By Austin Moody
“Fun, very different from high school, but fun,” said basketball coach Russ Frazier, describing his experience as a college athlete. “[It was] a lot more responsibility, a lot more work.”
Frazier is currently the varsity basketball coach at Northwood, but before his coaching career, he attended the University of South Carolina Akin, a Division II college where he got a full athletic scholarship for basketball.
Frazier is one of five Northwood coaches who played a college sport. Another such coach is Rick Parks, Northwood’s varsity baseball coach, who took on the challenge of playing two sports at the same time.
Parks played football his freshman year and baseball for four years at Guilford College.
“I wanted to go somewhere where I could play both sports and Guilford allowed me to do that,” said Parks.
Despite his initial desire to play both sports, he tore his shoulder at his first baseball practice, and after the lengthy recovery process, decided to focus more on baseball, where he thought he would receive more opportunity and time on the field.
He reinjured his shoulder his junior year, and spent the season observing the team along side the coach.
“I gained a lot of valuable lessons and experience by being able to sit on the bench right beside the coach during those times, looking at exactly how things were viewed in his eyes and how to manage a team,” said Parks.
Joseph Kiertekles, varsity coach of boys’ and girls’ tennis, can attest to the time commitment required by college sports. He used to play tennis at Division I Bradley University in Illinois.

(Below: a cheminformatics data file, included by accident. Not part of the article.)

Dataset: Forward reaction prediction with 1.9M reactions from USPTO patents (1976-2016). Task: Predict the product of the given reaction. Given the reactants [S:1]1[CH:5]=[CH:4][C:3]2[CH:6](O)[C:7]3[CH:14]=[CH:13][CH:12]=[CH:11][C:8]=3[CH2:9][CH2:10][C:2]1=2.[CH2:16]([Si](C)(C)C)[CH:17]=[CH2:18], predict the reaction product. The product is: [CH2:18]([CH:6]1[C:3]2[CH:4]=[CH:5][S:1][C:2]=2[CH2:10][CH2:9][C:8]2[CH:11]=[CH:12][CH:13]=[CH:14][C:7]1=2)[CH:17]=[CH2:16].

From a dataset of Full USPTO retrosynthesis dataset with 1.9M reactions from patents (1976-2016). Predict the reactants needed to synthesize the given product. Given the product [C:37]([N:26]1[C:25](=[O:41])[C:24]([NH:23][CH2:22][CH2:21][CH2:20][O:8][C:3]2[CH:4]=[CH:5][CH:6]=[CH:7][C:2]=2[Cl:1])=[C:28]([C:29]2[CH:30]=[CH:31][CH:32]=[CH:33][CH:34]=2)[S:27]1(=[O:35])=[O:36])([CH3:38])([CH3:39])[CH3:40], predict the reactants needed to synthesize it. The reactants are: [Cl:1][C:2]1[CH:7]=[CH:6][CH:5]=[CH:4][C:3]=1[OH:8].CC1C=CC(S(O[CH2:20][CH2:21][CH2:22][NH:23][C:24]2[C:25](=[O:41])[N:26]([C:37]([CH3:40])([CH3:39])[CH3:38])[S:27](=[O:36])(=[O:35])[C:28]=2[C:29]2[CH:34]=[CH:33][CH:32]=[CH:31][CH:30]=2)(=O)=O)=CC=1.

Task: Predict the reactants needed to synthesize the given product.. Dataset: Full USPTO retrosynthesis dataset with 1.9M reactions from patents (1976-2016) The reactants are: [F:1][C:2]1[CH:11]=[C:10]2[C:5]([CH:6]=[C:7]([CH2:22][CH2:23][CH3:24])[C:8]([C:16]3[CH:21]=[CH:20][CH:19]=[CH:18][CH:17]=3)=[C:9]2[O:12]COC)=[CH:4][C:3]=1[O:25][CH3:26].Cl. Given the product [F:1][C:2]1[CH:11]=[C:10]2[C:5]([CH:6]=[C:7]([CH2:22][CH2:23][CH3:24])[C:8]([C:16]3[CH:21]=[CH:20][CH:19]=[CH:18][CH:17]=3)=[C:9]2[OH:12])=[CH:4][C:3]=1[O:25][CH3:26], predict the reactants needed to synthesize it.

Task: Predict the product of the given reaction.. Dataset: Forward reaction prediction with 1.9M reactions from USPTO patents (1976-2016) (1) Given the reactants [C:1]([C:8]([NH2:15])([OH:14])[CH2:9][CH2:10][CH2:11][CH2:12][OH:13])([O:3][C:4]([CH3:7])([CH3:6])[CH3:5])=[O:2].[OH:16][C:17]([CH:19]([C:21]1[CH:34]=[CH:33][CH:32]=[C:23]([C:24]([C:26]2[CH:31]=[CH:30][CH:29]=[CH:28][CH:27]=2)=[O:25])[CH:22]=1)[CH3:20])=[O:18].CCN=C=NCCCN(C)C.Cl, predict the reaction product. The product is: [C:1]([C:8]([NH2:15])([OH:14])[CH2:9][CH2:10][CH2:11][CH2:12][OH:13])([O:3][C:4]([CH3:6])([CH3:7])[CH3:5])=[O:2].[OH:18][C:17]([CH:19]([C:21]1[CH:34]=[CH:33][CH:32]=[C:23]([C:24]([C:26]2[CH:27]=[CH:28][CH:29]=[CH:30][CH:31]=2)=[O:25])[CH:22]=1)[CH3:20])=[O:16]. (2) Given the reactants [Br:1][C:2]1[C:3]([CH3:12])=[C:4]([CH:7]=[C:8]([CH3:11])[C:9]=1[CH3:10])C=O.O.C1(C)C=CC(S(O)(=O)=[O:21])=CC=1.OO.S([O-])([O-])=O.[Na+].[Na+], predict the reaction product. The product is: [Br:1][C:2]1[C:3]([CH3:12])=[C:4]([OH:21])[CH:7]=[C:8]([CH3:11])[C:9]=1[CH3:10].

“It’s a lot of fun to travel around with the team, [but] the playing is the best part, the competition is really good,” said Kiertekles. “When you’re in the Midwest, when you travel with the tennis team it’s not like football or basketball where they fly you everywhere; you’re in a van so it’s a lot of driving.”
As Kiertekles worked toward his education degree, he decided to drop tennis because he wasn’t left with enough time to complete his class requirements.
One of Northwood’s assistant football coaches, Brian Harrington, who attended Division I NC A&T University, also attests to the time and effort that is expected out of college athletes. Harrington spent five hours a day with his college football team, and during these times he picked up several insights about the sport.
“Coach Harrington’s experience at the college level helps him coach us on better techniques,” said Dexter Jarmon, a senior on Northwood’s football team. “The competition at the college level is so much higher and the stress on technique is so much greater.”
Not only did Harrington learn a lot from college football, he also enjoyed it.
“I wouldn’t change anything, it was a blast,” said Harrington. “I loved doing it, I loved the camaraderie and I loved the notoriety that comes from being a football player in college.”
Kevin Tanceusz, coach of Northwood’s boys’ 2011 JV soccer team and assistant coach of the girls’ 2011 varsity soccer team, agrees that camaraderie is a great part of playing for a college team. He played varsity soccer as a starting defender at Defiance College, a Division III college in Ohio.
“You’re together from four to six hours a day doing everything together, and it’s a great experience, you just bond with them,” said Tanceusz, referring to his college teammates. “You’re like brothers; you’re absolutely brothers.”
Tanceusz continues to make soccer a large part of his life, both coaching high school and playing for two competitive club teams in his spare time. He picked up a lot of his enthusiasm for the game from playing college soccer and strongly recommends it as an experience to his players.
“If you have the chance, do it,” he said. “It’s the best experience ever, so many good friends and good times. You go through a lot of ups and downs together, but it’s an absolutely great experience.”